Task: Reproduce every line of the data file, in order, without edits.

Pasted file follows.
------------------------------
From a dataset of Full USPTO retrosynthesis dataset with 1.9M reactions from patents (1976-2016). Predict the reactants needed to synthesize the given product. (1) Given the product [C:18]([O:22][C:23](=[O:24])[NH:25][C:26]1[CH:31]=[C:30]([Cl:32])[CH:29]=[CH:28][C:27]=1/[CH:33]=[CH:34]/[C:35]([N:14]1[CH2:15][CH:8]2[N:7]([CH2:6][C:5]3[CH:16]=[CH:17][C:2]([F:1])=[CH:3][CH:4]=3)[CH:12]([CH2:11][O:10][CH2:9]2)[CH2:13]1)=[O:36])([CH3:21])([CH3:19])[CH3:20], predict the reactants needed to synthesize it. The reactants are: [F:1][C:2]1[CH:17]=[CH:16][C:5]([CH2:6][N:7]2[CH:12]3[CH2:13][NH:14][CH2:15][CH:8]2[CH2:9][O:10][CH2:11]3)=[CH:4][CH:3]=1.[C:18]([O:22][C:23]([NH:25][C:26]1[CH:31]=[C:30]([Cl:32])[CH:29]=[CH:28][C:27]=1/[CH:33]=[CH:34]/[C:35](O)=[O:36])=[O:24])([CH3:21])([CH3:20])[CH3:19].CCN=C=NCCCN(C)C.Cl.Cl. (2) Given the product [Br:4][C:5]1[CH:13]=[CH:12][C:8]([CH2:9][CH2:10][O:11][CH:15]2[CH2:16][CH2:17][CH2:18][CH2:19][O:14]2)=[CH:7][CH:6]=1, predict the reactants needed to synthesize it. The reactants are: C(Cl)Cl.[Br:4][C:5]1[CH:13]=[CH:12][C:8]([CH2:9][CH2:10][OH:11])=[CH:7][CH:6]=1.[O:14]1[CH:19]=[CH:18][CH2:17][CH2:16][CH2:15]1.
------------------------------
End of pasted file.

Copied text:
From a dataset of Full USPTO retrosynthesis dataset with 1.9M reactions from patents (1976-2016). Predict the reactants needed to synthesize the given product. (1) Given the product [C:18]([O:22][C:23](=[O:24])[NH:25][C:26]1[CH:31]=[C:30]([Cl:32])[CH:29]=[CH:28][C:27]=1/[CH:33]=[CH:34]/[C:35]([N:14]1[CH2:15][CH:8]2[N:7]([CH2:6][C:5]3[CH:16]=[CH:17][C:2]([F:1])=[CH:3][CH:4]=3)[CH:12]([CH2:11][O:10][CH2:9]2)[CH2:13]1)=[O:36])([CH3:21])([CH3:19])[CH3:20], predict the reactants needed to synthesize it. The reactants are: [F:1][C:2]1[CH:17]=[CH:16][C:5]([CH2:6][N:7]2[CH:12]3[CH2:13][NH:14][CH2:15][CH:8]2[CH2:9][O:10][CH2:11]3)=[CH:4][CH:3]=1.[C:18]([O:22][C:23]([NH:25][C:26]1[CH:31]=[C:30]([Cl:32])[CH:29]=[CH:28][C:27]=1/[CH:33]=[CH:34]/[C:35](O)=[O:36])=[O:24])([CH3:21])([CH3:20])[CH3:19].CCN=C=NCCCN(C)C.Cl.Cl. (2) Given the product [Br:4][C:5]1[CH:13]=[CH:12][C:8]([CH2:9][CH2:10][O:11][CH:15]2[CH2:16][CH2:17][CH2:18][CH2:19][O:14]2)=[CH:7][CH:6]=1, predict the reactants needed to synthesize it. The reactants are: C(Cl)Cl.[Br:4][C:5]1[CH:13]=[CH:12][C:8]([CH2:9][CH2:10][OH:11])=[CH:7][CH:6]=1.[O:14]1[CH:19]=[CH:18][CH2:17][CH2:16][CH2:15]1.